Ukrainian grain exports were rerouted towards Central Europe following a Russian naval blockade last year. This grain was meant to be stored temporarily and then re-exported but, because of logistical problems, it remained in Central Europe and was eventually sold cheaply due to lax controls, causing a glut, bringing down food prices and hurting local farmers.
Grain from Ukraine started flowing again via the Black Sea following the Istanbul grain deal brokered by Turkey and the UN. Since then the deal has been renewed for 120 days twice, with the latest renewal happening last month to run until May 18. However, the Kremlin continues to complain that its own grain exports remain restricted and is threatening to cancel the deal after only 60 days.
The Istanbul deal came amid fears that the blockade of Ukrainian grain exports would cause a global food crisis, as Ukraine is, along with Russia, one of the world’s biggest grain exports. Between them, the two countries account for almost a third of the global grain trade. Many emerging markets, especially in North Africa and the Middle East, are dependent on Ukrainian grain imports. However, only a small proportion of grain has actually been exported to Africa, while Europe accounted for 40% of the imports last year.
European agricultural ministers are now calling on Brussels to find “long-term” solutions to the problem of Ukrainian grain imports. Last month the Commission proposed giving farmers a total of €56.3mn to mitigate the fallout caused by an “excessive supply” of Ukrainian grain imports. However, farmers say this is not enough and in several countries they have been holding protests and blockading roads to demand more compensation and to halt the arrival of Ukrainian grain.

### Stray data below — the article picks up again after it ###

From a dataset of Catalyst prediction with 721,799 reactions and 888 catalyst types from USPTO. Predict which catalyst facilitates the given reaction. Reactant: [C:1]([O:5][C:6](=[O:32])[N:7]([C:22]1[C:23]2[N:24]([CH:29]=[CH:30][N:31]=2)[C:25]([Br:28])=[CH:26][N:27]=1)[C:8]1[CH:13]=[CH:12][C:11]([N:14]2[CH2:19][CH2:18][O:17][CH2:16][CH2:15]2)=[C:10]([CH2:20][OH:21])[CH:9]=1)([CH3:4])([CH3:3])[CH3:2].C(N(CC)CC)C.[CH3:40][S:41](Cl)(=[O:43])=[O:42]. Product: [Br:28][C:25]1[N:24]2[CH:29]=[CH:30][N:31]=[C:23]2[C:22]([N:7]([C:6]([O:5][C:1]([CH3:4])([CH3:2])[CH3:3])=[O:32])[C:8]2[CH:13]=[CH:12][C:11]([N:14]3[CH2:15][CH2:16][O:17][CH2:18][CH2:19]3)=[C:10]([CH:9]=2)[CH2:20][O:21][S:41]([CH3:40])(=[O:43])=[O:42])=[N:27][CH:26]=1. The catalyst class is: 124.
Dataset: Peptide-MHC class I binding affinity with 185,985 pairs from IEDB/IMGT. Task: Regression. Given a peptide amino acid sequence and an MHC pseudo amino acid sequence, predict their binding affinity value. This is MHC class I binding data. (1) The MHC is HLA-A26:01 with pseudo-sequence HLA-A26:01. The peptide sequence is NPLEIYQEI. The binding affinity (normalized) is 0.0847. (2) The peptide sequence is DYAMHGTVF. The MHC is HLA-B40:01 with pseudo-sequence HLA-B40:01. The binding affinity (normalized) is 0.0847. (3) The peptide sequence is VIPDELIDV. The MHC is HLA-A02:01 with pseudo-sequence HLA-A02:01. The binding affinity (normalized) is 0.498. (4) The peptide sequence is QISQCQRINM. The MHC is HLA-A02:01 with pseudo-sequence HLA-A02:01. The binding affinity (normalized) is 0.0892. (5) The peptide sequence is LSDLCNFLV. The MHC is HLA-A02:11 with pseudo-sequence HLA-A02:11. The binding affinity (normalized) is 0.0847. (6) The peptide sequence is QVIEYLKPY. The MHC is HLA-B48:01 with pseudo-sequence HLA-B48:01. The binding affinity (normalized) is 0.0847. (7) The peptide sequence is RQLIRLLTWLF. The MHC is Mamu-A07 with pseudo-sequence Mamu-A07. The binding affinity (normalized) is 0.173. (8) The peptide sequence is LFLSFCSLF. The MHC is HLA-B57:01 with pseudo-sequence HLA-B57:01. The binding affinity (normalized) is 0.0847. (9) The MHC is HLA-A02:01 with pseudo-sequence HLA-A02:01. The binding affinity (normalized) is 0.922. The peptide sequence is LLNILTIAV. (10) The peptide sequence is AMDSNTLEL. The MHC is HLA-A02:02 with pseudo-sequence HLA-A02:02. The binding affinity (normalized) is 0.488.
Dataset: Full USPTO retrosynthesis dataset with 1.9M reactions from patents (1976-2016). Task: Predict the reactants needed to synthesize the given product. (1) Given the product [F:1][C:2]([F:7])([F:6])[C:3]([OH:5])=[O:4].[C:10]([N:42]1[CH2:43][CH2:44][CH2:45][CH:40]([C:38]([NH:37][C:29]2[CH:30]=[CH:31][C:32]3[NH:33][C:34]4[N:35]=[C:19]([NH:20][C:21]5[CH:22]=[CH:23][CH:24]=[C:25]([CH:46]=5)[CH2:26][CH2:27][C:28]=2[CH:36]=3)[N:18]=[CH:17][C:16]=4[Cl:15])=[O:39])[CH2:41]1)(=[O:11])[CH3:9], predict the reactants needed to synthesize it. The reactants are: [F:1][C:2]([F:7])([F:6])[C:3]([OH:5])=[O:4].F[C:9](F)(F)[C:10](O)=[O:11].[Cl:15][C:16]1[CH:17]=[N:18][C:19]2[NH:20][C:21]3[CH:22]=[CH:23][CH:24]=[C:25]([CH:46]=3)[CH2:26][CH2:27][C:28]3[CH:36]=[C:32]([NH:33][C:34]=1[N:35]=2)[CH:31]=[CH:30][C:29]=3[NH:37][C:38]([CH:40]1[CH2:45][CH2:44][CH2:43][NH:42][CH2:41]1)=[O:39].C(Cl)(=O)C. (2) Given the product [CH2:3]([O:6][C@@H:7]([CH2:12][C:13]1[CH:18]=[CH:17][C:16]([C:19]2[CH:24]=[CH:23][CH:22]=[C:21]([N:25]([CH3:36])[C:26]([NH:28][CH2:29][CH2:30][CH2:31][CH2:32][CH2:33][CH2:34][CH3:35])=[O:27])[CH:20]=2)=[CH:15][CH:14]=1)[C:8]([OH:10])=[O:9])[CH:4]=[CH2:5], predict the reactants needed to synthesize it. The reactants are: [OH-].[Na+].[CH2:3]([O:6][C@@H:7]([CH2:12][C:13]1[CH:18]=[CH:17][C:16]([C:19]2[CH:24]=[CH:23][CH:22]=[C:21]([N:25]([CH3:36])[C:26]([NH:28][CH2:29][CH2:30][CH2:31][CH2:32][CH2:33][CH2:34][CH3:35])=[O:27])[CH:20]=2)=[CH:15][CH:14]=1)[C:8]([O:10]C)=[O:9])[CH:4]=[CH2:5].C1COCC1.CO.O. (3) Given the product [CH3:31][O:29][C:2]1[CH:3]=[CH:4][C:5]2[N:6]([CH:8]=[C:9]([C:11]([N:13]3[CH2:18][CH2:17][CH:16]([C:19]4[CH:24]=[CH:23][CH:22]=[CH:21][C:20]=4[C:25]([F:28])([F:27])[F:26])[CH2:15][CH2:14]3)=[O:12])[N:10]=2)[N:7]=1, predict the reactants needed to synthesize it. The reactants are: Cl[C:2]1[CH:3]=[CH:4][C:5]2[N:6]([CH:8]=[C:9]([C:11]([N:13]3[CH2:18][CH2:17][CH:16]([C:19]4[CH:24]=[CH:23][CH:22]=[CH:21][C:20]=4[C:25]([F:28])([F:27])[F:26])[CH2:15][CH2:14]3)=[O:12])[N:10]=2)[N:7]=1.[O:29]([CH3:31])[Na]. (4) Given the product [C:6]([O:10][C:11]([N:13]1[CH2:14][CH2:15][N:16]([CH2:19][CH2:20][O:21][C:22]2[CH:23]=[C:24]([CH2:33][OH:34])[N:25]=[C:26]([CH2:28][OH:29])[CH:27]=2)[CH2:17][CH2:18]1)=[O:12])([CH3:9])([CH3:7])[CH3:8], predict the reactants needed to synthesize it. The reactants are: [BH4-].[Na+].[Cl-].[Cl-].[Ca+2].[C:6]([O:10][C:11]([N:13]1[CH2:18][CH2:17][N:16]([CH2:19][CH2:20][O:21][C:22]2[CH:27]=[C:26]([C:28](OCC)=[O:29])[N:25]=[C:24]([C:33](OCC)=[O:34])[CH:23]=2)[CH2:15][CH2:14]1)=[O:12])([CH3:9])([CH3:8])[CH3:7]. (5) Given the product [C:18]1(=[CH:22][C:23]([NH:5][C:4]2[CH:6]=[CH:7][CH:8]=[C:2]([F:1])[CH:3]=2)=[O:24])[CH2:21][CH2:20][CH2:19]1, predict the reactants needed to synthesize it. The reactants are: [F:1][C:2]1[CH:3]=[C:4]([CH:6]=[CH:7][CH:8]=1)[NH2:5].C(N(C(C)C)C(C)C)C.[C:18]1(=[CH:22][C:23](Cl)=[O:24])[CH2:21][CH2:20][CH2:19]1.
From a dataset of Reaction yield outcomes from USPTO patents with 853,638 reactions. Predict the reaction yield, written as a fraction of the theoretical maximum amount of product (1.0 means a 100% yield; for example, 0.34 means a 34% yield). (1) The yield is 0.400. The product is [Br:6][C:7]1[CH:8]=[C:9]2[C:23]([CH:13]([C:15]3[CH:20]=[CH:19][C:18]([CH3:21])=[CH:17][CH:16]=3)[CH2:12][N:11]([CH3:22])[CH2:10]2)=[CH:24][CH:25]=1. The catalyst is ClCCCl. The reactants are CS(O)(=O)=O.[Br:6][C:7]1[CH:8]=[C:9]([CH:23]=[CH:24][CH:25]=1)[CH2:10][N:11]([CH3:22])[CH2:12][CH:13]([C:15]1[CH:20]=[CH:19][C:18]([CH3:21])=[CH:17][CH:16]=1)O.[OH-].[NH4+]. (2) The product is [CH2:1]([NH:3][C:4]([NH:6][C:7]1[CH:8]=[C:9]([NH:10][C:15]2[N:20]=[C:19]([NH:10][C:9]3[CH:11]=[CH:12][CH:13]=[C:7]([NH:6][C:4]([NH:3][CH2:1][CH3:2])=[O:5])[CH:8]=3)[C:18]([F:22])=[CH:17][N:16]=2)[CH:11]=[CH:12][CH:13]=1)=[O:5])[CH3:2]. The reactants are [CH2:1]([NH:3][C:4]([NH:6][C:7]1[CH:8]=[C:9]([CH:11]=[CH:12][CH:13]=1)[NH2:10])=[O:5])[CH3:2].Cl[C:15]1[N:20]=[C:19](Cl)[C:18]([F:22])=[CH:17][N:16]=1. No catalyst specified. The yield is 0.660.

On April 14, six European countries called for a single European mechanism for purchases of Ukrainian grain and for imposing customs duties on Ukrainian agricultural products to prevent the market being flooded.
Hungary has banned not only grain but also oil-bearing crops as well as some other crops like honey, to protect its own producers. Nagy claimed that Ukraine uses agricultural technologies that are no longer permitted in the EU, which allows it to cut costs and flood European markets with large amounts of poultry, eggs and honey in addition to grain and oil-bearing crops.
The Hungarian ban will be in place until June 30, and Nagy expressed hope that the European Union will find a long-term solution to the issue while the ban is in place. He also expects the EU to ensure “fair” market conditions for European agriculture.
The grain bans highlight the longer term problems that Ukraine will face in its bid to join the EU. Ukraine and Moldova were granted EU membership status in June last year, but are facing a long vetting process before they can accede to the trade club. There is a lot of resistance to Ukraine’s membership by Europe’s agriculture lobby due to the vast size and low costs of its agriculture sector.
The same issue is behind the tiny duty-free quotas assigned to Ukraine as part of the Deep and Comprehensive Free Trade Area (DCFTA) it has with the EU. These are typically used up within the first few weeks of each year. The small quotas are a gesture to the growing cooperation between Ukraine and the EU, but their small size is a de facto protectionist measure to limit Ukraine’s competition with the EU's agro-producers.